18 Oct 5 fascinating facts about South African real estate
While reaching for your wine glass for the third time in the last 60 seconds your partner across the table coughs purposelessly to try and fill the silence of one awkward dinner party. To help you avoid any future uncomfortable silences, RE/MAX of Southern Africa has compiled some fascinating dinner conversation trivia that you might like to mention at your next formal sit down:
1) Most Expensive Home Ever Sold
One of the most expensive recorded real estate sales in South Africa was priced at a whopping R290 million. Bought by a German couple in 2016, the home was situated in Bantry Bay overlooking the Cape’s iconic Atlantic Seaboard. To ensure future privacy, the sale of the home included two adjacent vacant plots so that nobody could build anything to obstruct their views. Talk about securing your investment.
2) Roughly 20% of South Africans live in informal housing
According to the General Household Survey of 2017 compiled by StatsSA, 79,4% of households in metropolitan areas live in formal dwellings, followed by 18,0% in informal dwellings, and 1,3% in traditional dwellings. Informal dwellings were most common in Buffalo City (26,0%), Johannesburg (21,1%) and Ekurhuleni (20,3%) and least common in Nelson Mandela Bay (6,6%). Traditional dwellings were most common in Eastern Cape (22,3%) and KwaZulu-Natal (14,4%). Though these percentages might seem low, the numbers still translate into millions of South Africans living outside of the formal housing sector.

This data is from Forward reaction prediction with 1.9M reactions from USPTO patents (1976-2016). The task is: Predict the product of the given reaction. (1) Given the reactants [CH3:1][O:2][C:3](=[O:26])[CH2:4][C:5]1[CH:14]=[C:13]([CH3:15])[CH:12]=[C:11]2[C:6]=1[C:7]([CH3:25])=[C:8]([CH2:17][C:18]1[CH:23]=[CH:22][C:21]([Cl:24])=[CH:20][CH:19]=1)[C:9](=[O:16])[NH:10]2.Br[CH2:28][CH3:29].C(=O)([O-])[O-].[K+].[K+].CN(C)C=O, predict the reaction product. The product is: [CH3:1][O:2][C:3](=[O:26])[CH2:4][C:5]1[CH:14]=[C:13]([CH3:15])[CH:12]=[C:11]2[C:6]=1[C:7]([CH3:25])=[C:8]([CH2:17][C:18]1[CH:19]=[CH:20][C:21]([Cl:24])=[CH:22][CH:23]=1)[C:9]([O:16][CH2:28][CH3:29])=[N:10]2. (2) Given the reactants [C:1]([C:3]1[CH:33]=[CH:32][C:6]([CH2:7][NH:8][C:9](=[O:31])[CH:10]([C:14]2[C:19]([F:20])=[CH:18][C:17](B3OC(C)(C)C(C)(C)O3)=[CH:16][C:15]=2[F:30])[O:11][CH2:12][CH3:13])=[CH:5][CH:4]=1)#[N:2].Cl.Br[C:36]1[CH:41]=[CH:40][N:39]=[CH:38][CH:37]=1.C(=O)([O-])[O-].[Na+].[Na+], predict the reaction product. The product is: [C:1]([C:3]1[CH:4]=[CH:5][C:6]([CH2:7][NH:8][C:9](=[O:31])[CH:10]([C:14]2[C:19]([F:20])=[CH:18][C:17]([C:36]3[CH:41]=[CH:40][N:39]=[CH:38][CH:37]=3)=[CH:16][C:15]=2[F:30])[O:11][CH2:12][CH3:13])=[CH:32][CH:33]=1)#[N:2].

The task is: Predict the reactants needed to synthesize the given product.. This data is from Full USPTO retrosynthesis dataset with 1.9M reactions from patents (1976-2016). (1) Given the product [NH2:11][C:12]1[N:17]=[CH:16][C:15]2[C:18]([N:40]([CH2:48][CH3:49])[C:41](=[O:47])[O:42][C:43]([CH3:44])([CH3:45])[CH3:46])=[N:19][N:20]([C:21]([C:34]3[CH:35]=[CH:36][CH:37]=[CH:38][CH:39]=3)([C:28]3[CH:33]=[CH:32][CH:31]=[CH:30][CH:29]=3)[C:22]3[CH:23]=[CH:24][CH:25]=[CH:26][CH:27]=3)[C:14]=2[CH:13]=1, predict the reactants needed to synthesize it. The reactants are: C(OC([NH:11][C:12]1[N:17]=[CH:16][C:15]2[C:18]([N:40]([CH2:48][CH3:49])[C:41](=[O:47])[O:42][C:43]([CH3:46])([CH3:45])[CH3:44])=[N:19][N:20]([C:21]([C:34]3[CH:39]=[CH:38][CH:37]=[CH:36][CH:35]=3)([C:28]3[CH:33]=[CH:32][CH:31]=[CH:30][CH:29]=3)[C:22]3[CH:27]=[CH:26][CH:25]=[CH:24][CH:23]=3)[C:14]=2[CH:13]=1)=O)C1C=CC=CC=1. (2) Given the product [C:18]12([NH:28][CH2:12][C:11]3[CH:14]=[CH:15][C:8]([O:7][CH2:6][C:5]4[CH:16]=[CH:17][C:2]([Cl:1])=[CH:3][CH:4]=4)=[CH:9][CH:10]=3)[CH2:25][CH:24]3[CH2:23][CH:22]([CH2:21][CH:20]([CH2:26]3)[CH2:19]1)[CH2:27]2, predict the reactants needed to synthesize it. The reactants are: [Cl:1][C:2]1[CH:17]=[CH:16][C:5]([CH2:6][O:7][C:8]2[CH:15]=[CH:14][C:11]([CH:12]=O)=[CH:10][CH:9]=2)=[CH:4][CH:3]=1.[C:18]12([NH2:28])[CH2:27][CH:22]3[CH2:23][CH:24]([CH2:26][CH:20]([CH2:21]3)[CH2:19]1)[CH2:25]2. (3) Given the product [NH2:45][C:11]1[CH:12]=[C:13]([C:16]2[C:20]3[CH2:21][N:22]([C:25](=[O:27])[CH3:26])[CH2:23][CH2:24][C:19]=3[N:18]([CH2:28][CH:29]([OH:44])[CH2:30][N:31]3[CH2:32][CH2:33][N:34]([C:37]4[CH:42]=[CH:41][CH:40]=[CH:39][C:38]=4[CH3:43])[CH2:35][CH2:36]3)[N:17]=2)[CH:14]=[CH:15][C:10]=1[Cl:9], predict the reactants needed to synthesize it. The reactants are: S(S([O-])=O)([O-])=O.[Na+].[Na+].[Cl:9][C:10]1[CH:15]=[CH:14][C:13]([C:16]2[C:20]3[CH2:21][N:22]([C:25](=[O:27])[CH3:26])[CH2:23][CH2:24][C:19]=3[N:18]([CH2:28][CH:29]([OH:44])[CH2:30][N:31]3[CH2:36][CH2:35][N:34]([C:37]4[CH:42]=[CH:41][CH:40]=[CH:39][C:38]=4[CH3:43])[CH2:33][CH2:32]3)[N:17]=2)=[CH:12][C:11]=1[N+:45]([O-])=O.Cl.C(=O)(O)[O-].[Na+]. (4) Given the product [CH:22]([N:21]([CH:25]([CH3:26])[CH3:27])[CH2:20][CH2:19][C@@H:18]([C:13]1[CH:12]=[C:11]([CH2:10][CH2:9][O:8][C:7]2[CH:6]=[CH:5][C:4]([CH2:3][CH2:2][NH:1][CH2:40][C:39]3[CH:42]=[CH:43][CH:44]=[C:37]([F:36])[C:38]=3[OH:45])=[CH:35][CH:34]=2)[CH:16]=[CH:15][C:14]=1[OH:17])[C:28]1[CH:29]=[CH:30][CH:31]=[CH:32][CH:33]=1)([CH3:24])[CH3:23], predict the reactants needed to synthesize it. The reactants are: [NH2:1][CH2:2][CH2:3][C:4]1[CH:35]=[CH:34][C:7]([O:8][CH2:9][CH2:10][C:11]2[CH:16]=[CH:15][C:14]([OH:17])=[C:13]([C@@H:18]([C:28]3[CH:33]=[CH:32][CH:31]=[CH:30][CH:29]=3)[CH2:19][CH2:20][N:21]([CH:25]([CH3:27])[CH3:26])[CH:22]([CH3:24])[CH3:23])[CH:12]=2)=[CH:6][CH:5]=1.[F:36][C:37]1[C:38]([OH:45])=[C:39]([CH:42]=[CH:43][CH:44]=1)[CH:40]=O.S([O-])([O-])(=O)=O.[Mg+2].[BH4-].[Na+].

3) Companies own half of all land in Limpopo
According to the Land Audit Report of November 2017, 50% of the 7,758,940 ha of registered land in Limpopo is owned by companies, with individuals owning a mere 22% in comparison. This, however, is not the case for the rest of the country. Of the 93,956,125 ha of all registered land in South Africa that falls under private ownership, individuals own 39%, followed by trusts at 31%, companies at 25%, CBOs at 4%, and co-ownership at just 1%.
4) State owns less than 20% of all registered land
As would be expected in a capitalist society, 82% (93,956,125 ha) of the total 114,223,273 ha land is owned by private landowners. The rest falls under state ownership.
5) Foreigners own just 2% of South African farm land
South Africans own 92% of total farm and agricultural holdings while foreign nationals own just 2%. In terms of property, of the 726,966 sectional title unit owners in the country, 567,148 (78%) are South African nationals while 132,672 (18%) are foreign nationals. 4% are reported by Land Audit Report to fall under the category of ‘other’.
Source: Private Property